The eve of St. Catherine, in November, was the most


notable festival of the weavers, then the leading and most numerous local handicraft. According to the Mayor's Kalendar, written about 1490, the Mayor and members of the Corporation, after having been entertained in the Weavers' Hall, near Temple Church, on spiced cake, bread and wine, “the cups merrily filled about the house”, returned to their homes, “ready to receive at their doors St. Katherine's players, making them to drink at their doors, and rewarding them for their plays”, which must thus have been performed in the open streets. A grand procession through all the thoroughfares took place on the following morning.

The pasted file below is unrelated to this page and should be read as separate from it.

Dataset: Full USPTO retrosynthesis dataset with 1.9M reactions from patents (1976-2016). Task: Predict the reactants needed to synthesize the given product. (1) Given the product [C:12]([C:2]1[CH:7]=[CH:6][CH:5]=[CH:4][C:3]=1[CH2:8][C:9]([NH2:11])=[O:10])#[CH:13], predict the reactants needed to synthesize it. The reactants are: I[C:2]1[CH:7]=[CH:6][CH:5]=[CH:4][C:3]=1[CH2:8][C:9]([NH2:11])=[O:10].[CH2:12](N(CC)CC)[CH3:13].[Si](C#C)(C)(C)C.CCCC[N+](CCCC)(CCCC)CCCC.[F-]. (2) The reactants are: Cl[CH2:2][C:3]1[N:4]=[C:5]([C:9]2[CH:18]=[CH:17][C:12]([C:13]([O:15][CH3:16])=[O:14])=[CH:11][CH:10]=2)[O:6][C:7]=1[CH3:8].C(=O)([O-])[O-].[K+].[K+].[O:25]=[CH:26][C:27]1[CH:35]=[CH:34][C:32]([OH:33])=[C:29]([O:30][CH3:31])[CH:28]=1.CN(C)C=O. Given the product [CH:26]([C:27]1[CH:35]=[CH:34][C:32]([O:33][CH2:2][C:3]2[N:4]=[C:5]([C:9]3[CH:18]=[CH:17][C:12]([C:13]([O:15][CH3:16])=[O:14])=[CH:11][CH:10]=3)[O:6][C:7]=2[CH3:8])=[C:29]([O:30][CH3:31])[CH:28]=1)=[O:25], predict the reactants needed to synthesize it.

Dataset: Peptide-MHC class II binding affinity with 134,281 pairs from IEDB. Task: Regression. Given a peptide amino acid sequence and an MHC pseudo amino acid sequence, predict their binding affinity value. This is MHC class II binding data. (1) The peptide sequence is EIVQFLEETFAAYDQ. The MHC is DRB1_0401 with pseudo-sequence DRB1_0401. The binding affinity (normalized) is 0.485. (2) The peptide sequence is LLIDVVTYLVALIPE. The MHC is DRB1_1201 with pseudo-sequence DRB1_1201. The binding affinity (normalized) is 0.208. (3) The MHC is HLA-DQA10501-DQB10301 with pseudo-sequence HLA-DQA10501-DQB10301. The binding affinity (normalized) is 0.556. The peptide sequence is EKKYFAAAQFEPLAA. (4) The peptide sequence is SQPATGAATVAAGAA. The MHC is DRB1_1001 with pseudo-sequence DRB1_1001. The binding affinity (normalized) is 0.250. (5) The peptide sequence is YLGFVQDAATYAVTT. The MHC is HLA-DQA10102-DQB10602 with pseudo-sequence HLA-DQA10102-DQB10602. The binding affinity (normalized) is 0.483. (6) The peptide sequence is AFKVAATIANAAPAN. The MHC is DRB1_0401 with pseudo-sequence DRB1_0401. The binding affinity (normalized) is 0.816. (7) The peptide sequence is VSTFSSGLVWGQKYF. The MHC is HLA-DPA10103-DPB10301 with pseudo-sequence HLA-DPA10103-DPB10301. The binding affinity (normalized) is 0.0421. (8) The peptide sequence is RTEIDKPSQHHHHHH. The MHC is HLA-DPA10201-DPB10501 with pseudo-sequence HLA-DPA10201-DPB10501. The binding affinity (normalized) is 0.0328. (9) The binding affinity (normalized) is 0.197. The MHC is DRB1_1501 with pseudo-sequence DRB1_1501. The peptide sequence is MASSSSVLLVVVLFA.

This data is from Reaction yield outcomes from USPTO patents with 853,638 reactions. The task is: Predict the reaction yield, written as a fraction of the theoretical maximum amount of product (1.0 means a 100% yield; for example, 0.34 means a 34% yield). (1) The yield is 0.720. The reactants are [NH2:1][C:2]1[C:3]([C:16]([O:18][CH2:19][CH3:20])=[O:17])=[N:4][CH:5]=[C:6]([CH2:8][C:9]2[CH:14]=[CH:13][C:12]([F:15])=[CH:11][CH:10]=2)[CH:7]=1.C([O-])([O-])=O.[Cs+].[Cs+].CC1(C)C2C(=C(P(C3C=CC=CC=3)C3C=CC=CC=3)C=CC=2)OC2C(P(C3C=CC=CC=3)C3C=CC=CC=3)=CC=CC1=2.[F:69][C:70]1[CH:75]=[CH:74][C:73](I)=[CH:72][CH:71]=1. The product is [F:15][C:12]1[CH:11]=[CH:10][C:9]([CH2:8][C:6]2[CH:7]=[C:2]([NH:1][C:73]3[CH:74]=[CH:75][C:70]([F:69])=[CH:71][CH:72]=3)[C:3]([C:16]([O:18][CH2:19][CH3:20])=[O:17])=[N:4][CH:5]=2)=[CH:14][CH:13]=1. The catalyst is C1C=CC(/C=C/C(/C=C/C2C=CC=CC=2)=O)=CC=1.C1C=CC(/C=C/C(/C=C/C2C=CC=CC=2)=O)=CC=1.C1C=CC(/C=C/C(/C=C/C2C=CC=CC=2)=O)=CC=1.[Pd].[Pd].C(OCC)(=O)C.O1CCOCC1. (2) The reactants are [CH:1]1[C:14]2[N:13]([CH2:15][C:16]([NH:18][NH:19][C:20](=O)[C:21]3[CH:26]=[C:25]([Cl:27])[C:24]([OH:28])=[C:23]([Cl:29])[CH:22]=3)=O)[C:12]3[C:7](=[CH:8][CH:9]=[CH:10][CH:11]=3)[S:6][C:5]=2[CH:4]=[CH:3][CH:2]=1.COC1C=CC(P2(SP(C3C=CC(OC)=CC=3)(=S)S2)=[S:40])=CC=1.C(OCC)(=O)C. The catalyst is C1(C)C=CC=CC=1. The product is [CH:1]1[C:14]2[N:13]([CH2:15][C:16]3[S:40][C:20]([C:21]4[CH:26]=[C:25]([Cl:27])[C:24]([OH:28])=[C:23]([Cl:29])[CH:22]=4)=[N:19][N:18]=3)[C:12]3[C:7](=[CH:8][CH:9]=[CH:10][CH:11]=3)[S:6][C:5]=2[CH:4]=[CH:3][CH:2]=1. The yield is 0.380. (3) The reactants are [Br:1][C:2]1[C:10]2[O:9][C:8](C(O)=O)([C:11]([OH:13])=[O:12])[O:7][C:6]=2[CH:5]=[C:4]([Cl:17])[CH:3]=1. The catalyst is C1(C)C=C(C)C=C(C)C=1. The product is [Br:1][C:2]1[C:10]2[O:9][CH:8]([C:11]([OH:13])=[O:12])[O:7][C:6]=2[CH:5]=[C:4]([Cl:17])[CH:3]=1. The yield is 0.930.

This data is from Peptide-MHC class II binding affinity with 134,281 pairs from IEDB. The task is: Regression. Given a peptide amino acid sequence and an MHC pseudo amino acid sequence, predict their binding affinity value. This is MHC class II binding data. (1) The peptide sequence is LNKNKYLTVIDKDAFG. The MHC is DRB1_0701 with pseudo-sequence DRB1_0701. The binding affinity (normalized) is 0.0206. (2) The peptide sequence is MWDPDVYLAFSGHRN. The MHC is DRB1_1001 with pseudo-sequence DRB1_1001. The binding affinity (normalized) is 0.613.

The Corporation also made provision for various outdoor sports. Extensive butts were maintained in the Marsh for the practice of archery, which was then obligatory on all capable of bearing arms, and the place was largely resorted to by bowmen on Sunday afternoons in the summer months. In July a day was set apart for wrestling matches in the Marsh, and another and more popular competition of the same sort, between townsmen and countrymen took place at Lawrencetide, in August, at Lawrence Hill, a prize of 6s. 8d. being given out of the city purse on each occasion. As the second display required the corporate body to march a mile into the country, a “modest quencher” became, of course, indispensable, and in 1532 the city fathers disposed of six and a half gallons of wine, costing 5s. 5d.; “more for bread, 1d., pears 2s. 4d.” The bill for wine and fruit slightly varied in subsequent years, but the penny for bread was a fixed quantity, whatever might be the consumption of liquor. In 1543 there was a slight hitch in the arrangements, explained in the accounts as follows:-